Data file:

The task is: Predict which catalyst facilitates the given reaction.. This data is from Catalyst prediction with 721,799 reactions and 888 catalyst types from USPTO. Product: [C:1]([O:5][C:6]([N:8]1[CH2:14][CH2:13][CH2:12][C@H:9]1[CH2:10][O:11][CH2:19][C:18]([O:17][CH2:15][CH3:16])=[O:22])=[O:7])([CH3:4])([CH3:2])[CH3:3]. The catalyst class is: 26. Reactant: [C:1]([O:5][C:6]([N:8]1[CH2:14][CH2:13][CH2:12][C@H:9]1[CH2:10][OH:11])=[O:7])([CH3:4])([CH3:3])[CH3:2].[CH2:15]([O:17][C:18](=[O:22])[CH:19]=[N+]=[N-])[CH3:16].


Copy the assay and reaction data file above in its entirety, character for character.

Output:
The task is: Predict which catalyst facilitates the given reaction.. This data is from Catalyst prediction with 721,799 reactions and 888 catalyst types from USPTO. Product: [C:1]([O:5][C:6]([N:8]1[CH2:14][CH2:13][CH2:12][C@H:9]1[CH2:10][O:11][CH2:19][C:18]([O:17][CH2:15][CH3:16])=[O:22])=[O:7])([CH3:4])([CH3:2])[CH3:3]. The catalyst class is: 26. Reactant: [C:1]([O:5][C:6]([N:8]1[CH2:14][CH2:13][CH2:12][C@H:9]1[CH2:10][OH:11])=[O:7])([CH3:4])([CH3:3])[CH3:2].[CH2:15]([O:17][C:18](=[O:22])[CH:19]=[N+]=[N-])[CH3:16].